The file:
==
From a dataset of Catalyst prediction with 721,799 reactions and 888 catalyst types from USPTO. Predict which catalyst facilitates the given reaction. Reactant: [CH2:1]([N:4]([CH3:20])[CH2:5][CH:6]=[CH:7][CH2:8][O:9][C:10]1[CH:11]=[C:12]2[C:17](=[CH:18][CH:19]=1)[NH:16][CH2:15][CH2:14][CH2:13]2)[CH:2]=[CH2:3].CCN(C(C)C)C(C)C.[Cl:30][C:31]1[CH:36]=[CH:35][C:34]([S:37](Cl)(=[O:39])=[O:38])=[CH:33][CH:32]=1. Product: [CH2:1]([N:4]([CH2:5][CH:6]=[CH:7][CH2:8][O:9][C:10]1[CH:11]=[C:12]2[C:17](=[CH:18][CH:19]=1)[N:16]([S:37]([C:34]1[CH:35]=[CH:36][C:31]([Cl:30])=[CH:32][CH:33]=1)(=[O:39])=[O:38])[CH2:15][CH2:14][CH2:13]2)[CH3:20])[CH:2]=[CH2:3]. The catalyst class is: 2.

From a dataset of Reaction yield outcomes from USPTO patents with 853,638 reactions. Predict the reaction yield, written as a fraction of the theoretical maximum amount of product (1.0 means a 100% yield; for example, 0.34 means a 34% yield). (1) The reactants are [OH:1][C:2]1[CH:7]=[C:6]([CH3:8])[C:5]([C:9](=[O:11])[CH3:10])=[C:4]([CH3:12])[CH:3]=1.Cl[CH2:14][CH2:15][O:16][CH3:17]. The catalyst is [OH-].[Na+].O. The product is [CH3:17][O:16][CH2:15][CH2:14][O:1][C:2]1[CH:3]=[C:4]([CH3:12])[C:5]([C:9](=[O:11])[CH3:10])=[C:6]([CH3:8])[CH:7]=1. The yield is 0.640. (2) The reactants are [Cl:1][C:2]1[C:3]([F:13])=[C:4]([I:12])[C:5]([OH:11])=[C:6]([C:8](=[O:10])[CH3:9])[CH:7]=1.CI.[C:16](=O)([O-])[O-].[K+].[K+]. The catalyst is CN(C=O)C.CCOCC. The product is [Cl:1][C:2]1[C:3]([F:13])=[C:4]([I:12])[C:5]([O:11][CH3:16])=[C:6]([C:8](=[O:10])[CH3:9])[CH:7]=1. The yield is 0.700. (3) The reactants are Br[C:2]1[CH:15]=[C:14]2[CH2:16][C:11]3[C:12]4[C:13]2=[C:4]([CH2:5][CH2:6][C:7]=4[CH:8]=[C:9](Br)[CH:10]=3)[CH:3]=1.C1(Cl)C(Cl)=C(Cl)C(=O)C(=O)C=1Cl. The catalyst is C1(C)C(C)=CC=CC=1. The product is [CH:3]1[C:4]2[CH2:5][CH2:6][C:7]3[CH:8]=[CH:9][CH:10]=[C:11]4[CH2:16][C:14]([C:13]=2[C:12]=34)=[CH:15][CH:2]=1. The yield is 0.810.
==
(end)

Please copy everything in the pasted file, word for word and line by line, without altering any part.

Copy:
From a dataset of Catalyst prediction with 721,799 reactions and 888 catalyst types from USPTO. Predict which catalyst facilitates the given reaction. Reactant: [CH2:1]([N:4]([CH3:20])[CH2:5][CH:6]=[CH:7][CH2:8][O:9][C:10]1[CH:11]=[C:12]2[C:17](=[CH:18][CH:19]=1)[NH:16][CH2:15][CH2:14][CH2:13]2)[CH:2]=[CH2:3].CCN(C(C)C)C(C)C.[Cl:30][C:31]1[CH:36]=[CH:35][C:34]([S:37](Cl)(=[O:39])=[O:38])=[CH:33][CH:32]=1. Product: [CH2:1]([N:4]([CH2:5][CH:6]=[CH:7][CH2:8][O:9][C:10]1[CH:11]=[C:12]2[C:17](=[CH:18][CH:19]=1)[N:16]([S:37]([C:34]1[CH:35]=[CH:36][C:31]([Cl:30])=[CH:32][CH:33]=1)(=[O:39])=[O:38])[CH2:15][CH2:14][CH2:13]2)[CH3:20])[CH:2]=[CH2:3]. The catalyst class is: 2.

From a dataset of Reaction yield outcomes from USPTO patents with 853,638 reactions. Predict the reaction yield, written as a fraction of the theoretical maximum amount of product (1.0 means a 100% yield; for example, 0.34 means a 34% yield). (1) The reactants are [OH:1][C:2]1[CH:7]=[C:6]([CH3:8])[C:5]([C:9](=[O:11])[CH3:10])=[C:4]([CH3:12])[CH:3]=1.Cl[CH2:14][CH2:15][O:16][CH3:17]. The catalyst is [OH-].[Na+].O. The product is [CH3:17][O:16][CH2:15][CH2:14][O:1][C:2]1[CH:3]=[C:4]([CH3:12])[C:5]([C:9](=[O:11])[CH3:10])=[C:6]([CH3:8])[CH:7]=1. The yield is 0.640. (2) The reactants are [Cl:1][C:2]1[C:3]([F:13])=[C:4]([I:12])[C:5]([OH:11])=[C:6]([C:8](=[O:10])[CH3:9])[CH:7]=1.CI.[C:16](=O)([O-])[O-].[K+].[K+]. The catalyst is CN(C=O)C.CCOCC. The product is [Cl:1][C:2]1[C:3]([F:13])=[C:4]([I:12])[C:5]([O:11][CH3:16])=[C:6]([C:8](=[O:10])[CH3:9])[CH:7]=1. The yield is 0.700. (3) The reactants are Br[C:2]1[CH:15]=[C:14]2[CH2:16][C:11]3[C:12]4[C:13]2=[C:4]([CH2:5][CH2:6][C:7]=4[CH:8]=[C:9](Br)[CH:10]=3)[CH:3]=1.C1(Cl)C(Cl)=C(Cl)C(=O)C(=O)C=1Cl. The catalyst is C1(C)C(C)=CC=CC=1. The product is [CH:3]1[C:4]2[CH2:5][CH2:6][C:7]3[CH:8]=[CH:9][CH:10]=[C:11]4[CH2:16][C:14]([C:13]=2[C:12]=34)=[CH:15][CH:2]=1. The yield is 0.810.